If thyroid conditions are left untreated, this may make weight loss or weight gain extremely difficult despite following strict diets and exercise regimens.
The thyroid gland is an endocrine gland that is butterfly-shaped and positioned in the lower front of the neck. The thyroid’s role is to produce thyroid hormones, which are produced in the bloodstream and delivered to all tissues throughout the body. Thyroid hormones assist the body in using energy, staying warm, and keeping the brain, heart, muscles, and other organs functioning properly.
For a long time, it has been recognized that there is a complex interaction between thyroid disorders, body weight, and metabolism. The thyroid hormone affects metabolism in both animals and humans. Metabolism is determined by measuring the amount of oxygen consumed by the body over a given period. The basal metabolic rate is calculated when the subject is resting (BMR). Indeed, measuring BMR was one of the first procedures used to determine a patient’s thyroid condition. Patients with underactive thyroid glands had low BMRs, while those with overactive thyroid glands had high BMRs.
Because the BMR in hyperthyroid patients is raised, many patients with an overactive thyroid lose weight. Furthermore, the degree of the hyperactive thyroid is associated with weight loss. For example, if the thyroid is hyperactive, the individual’s BMR rises, resulting in more calories required to maintain body weight. Therefore, there will be weight loss if the person does not raise the number of calories ingested to match the additional calories burnt. As previously said, the mechanisms that govern our hunger, metabolism, and activity are highly complicated, and the thyroid hormone is only one component of this complex system.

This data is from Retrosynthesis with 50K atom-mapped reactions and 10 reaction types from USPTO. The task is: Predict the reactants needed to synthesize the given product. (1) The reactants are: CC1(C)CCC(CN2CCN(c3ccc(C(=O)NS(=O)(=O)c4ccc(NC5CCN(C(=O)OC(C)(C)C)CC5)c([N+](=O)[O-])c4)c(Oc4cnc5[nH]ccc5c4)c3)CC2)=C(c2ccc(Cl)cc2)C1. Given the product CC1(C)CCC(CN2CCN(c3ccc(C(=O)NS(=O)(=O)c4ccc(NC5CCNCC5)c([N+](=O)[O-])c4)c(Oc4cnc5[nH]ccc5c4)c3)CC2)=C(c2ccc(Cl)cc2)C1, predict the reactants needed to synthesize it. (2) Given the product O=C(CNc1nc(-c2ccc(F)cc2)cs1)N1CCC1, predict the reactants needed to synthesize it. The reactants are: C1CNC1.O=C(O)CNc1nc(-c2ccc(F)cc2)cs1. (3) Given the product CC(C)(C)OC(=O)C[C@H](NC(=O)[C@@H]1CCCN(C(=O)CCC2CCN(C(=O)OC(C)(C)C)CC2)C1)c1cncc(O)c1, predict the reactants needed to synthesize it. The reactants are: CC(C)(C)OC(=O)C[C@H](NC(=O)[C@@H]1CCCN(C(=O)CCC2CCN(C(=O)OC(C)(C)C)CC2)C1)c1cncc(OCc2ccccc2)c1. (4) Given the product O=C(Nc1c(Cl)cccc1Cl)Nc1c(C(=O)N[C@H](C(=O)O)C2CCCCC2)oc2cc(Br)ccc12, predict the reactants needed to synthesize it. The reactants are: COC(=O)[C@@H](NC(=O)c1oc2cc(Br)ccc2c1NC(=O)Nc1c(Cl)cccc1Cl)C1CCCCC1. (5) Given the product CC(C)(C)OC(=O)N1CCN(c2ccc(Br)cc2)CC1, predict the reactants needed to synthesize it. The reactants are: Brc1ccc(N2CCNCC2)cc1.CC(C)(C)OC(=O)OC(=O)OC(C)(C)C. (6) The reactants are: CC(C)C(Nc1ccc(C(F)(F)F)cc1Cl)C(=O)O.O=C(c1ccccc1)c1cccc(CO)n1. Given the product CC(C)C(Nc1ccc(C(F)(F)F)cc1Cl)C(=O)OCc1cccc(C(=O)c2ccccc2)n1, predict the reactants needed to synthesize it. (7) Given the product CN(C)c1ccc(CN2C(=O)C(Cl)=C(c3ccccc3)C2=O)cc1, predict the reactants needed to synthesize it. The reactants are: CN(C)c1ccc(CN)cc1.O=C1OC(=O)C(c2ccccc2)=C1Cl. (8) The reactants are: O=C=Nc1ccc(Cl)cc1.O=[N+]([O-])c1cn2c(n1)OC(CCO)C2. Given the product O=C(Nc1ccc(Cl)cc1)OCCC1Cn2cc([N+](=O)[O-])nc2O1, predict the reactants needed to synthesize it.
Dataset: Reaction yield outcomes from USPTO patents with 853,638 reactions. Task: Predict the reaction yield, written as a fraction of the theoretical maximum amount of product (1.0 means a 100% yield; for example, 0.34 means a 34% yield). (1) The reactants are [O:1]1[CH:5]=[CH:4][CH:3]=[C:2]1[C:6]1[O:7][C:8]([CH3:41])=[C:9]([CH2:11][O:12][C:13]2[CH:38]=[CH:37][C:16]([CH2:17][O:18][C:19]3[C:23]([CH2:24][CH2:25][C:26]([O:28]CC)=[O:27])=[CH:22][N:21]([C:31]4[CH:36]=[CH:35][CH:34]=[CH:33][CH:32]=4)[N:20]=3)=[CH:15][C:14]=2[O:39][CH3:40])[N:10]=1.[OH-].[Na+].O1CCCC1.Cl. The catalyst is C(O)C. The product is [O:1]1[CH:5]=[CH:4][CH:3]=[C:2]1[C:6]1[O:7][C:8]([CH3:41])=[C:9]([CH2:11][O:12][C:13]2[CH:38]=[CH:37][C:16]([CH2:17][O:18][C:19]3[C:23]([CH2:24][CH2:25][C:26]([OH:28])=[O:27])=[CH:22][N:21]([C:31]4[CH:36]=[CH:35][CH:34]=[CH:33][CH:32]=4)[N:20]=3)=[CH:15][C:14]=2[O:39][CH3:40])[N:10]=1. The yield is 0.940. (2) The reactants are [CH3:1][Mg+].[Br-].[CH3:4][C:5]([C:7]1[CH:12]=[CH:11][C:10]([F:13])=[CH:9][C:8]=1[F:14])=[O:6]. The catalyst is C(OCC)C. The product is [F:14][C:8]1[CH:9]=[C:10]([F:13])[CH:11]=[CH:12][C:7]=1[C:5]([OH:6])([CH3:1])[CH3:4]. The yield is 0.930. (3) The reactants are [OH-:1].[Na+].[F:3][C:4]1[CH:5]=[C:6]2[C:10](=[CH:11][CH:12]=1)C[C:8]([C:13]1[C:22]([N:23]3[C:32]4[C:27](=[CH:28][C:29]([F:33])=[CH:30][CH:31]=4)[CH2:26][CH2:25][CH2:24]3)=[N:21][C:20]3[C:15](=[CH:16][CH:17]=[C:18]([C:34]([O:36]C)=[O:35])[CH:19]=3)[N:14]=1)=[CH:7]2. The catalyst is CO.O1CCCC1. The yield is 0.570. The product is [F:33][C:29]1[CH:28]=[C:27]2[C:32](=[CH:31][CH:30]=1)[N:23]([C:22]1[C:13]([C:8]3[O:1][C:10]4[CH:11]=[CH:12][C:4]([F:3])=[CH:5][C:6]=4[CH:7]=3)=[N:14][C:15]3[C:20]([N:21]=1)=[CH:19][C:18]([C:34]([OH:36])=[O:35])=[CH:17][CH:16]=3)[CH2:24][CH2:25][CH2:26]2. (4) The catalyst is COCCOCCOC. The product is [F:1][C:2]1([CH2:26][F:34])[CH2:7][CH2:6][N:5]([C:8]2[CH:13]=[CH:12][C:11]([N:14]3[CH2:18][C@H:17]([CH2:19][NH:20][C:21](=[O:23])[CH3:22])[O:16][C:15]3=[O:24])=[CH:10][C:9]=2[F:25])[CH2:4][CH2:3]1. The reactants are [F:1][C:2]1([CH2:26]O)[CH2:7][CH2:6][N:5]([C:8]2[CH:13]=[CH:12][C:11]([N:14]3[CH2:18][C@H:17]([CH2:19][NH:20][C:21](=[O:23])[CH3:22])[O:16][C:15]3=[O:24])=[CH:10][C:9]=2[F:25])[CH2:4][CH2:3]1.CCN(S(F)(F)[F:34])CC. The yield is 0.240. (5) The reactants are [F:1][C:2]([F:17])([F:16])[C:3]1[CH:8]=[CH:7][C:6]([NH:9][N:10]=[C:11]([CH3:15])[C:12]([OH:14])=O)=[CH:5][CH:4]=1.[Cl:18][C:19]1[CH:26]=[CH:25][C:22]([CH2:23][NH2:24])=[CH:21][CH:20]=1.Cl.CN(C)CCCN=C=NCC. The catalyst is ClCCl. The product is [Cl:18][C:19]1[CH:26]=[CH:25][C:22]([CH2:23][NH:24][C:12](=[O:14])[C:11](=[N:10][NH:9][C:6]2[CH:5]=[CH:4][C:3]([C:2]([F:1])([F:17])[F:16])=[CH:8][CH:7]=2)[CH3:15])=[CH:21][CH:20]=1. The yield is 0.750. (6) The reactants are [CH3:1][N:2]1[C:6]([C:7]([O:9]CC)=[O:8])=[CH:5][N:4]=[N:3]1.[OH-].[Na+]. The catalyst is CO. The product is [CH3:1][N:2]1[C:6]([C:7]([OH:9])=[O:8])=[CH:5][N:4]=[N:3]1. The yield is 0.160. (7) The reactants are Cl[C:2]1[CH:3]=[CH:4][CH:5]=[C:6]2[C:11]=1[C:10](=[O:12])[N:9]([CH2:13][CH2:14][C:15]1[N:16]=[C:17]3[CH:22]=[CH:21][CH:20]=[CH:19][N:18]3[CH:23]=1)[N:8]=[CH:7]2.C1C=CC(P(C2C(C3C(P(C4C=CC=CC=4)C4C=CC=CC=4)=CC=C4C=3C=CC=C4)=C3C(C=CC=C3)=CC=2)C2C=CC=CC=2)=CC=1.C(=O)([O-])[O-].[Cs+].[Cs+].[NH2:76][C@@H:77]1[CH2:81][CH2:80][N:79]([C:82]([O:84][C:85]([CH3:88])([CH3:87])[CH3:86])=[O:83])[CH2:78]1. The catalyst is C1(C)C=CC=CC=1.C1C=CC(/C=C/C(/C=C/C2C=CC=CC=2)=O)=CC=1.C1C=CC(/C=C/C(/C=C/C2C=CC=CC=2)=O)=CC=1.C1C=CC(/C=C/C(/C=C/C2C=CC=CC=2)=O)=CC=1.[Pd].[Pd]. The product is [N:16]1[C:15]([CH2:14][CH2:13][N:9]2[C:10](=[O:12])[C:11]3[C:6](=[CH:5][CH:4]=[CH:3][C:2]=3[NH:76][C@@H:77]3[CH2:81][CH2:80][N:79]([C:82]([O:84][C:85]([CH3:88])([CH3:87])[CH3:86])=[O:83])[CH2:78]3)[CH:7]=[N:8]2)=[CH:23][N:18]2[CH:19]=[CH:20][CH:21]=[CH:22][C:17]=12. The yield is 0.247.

Nonetheless, the greater the severity of hyperthyroidism, the greater the weight loss. Weight loss can also be seen in other diseases with excessive thyroid hormones, such as the toxic phase of thyroiditis or when a patient’s thyroid hormone pill dose is too high. In addition, because hyperthyroidism stimulates hunger, some individuals may not lose weight, while others may gain weight, depending on how much they increase their caloric intake.
Because hypothyroidism reduces BMR, an underactive thyroid is often accompanied by considerable weight gain. Individuals with more severe hypothyroidism frequently gain more weight. However, the drop in BMR caused by hypothyroidism is usually considerably less dramatic than the substantial increase caused by hyperthyroidism, resulting in more modest weight changes caused by the underactive thyroid. The cause of weight gain in hypothyroid people is likewise complex, and it may not be due to increased fat accumulation. Most of the additional weight gained by hypothyroid people is due to an excess of salt and water. Hypothyroidism is rarely associated with significant weight gain. Depending on the severity of the hypothyroidism, the thyroid may account for 5-10 pounds of body weight. Finally, if weight gain is the only sign of hypothyroidism, the weight increase is less likely to be caused by the thyroid.
Thyroid function is essential in regulating metabolism, and an imbalance can lead to weight changes. So if you are struggling to lose weight or keep it off, it may be worth getting your thyroid checked by a doctor.
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